In "Macbeth," what was Lady Macbeth writing on her letter while she was sleepwalking?
Chances are that the paper is either filled with gibberish or that it remains a blank paper. Lady Macbeth's sleepwalking is caused by the guilt she carries for her part in the murder of Duncan as well as the other murders that have taken place in the play. In her sleepwalking, she is reliving bits of related experiences. It's possible she is using the blank paper to write a reply to the ill-fated message Macbeth sends her in Act 1.
Gentlewoman: I have seen her rise from her bed, throw her night-gown upon her, unlock her closet, take forth paper, fold it, write upon't, read it, afterwards seal it, and again return to bed... (5.1)
In Act 1, scene 5, Lady Macbeth receives Macbeth's letter telling her what the witches told him in scene 3. She decides that she and Macbeth will do whatever it takes to make him become king--including killing Duncan. She asks the spirits to fill her with cruelty and to make her strong and masculine so that she can commit murder. She seems to have no problems with this strength until it comes to dealing with the guilt.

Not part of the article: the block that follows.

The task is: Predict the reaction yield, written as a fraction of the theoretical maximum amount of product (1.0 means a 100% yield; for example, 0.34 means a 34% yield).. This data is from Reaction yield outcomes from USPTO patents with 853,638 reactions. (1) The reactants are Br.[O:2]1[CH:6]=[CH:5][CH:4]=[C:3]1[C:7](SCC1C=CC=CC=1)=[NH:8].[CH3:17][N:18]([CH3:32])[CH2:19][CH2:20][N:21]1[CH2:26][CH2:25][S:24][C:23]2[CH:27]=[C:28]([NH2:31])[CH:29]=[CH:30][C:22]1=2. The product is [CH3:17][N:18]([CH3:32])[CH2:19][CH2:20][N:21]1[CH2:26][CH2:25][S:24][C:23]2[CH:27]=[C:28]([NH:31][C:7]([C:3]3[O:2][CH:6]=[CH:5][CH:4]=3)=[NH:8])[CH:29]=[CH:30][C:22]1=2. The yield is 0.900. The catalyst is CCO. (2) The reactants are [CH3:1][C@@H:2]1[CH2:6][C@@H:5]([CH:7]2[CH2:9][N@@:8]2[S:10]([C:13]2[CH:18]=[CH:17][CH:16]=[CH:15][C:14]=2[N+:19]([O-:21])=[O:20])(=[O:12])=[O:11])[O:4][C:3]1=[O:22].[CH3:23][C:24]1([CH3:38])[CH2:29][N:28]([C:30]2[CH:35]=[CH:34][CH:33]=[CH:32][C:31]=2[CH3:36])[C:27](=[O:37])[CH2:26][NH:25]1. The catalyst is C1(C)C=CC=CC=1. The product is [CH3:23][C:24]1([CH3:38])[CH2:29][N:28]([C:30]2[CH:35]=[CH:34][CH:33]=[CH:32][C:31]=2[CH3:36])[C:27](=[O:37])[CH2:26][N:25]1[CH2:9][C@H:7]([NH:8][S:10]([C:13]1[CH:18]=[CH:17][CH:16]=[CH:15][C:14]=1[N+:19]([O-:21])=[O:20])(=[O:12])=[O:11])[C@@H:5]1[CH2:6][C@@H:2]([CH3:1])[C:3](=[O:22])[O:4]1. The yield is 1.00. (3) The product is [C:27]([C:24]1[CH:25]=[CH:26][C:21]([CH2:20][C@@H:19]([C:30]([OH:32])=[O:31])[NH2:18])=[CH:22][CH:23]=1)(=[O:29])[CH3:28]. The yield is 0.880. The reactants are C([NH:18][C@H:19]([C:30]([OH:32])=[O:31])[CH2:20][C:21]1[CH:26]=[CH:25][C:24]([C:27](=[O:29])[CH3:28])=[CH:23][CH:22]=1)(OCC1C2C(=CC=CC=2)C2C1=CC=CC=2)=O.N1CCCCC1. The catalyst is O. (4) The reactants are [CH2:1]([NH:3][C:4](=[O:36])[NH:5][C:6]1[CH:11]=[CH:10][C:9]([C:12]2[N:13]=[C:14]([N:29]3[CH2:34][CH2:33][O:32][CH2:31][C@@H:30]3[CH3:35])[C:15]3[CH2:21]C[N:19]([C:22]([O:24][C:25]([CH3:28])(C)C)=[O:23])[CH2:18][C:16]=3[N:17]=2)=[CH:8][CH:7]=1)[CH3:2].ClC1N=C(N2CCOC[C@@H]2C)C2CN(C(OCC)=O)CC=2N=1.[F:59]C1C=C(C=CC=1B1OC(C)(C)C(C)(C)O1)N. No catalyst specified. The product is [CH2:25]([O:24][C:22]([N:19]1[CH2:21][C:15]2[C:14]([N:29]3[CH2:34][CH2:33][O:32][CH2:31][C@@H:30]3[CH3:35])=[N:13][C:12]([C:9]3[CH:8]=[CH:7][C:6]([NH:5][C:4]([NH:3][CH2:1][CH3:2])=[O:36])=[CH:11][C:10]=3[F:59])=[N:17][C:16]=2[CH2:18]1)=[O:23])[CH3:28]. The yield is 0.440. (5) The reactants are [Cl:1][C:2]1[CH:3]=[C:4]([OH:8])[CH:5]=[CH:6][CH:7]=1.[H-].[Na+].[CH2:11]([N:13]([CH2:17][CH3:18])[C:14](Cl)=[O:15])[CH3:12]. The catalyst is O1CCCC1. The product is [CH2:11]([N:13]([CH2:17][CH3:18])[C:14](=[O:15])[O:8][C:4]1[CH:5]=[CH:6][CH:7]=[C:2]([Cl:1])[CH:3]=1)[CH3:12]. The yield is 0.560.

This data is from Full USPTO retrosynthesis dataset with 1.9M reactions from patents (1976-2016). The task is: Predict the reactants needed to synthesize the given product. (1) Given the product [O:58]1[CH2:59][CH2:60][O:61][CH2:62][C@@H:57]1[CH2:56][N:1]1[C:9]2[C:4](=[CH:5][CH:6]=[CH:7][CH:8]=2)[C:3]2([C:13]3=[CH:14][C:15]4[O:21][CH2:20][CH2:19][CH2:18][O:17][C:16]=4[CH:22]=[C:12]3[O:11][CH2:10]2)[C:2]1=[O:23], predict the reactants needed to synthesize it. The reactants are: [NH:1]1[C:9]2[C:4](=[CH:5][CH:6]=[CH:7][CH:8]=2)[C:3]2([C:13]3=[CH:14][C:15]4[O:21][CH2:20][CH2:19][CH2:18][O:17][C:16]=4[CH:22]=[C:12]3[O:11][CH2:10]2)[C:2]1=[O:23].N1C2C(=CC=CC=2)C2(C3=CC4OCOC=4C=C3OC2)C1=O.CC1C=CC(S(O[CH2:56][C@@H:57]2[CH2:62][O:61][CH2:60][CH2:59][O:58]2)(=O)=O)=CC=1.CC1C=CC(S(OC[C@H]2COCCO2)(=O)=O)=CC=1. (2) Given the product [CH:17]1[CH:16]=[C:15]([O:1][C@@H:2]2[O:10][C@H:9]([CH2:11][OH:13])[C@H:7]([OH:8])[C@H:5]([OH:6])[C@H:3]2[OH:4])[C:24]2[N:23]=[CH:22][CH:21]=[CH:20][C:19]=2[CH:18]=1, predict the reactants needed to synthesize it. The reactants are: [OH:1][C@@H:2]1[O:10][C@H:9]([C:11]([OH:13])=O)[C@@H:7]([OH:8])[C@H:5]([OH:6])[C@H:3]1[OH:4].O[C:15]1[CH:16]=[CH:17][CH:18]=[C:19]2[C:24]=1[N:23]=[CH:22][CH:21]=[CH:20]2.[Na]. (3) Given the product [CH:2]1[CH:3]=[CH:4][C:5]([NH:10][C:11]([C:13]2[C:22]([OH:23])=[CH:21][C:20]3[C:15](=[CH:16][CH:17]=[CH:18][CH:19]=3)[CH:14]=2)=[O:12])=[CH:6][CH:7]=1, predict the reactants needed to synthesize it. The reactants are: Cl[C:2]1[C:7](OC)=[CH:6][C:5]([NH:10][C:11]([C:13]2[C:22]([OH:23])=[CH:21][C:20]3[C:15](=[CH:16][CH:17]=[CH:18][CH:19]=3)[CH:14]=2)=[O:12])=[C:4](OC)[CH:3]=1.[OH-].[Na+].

If Lady Macbeth is actually writing anything at all, it may well be a confession because her words from the sleepwalking scene amount to a confession to those listening even though what she is doing is reliving bits of what went before and remarking on her continuing experiences (not actually confessing).
Lady Macbeth: ...Fie, my
lord, fie! a soldier, and afeard? What need we
fear who knows it, when none can call our power to account?--Yet who would have thought the old man to have had so much blood in him. (5.i)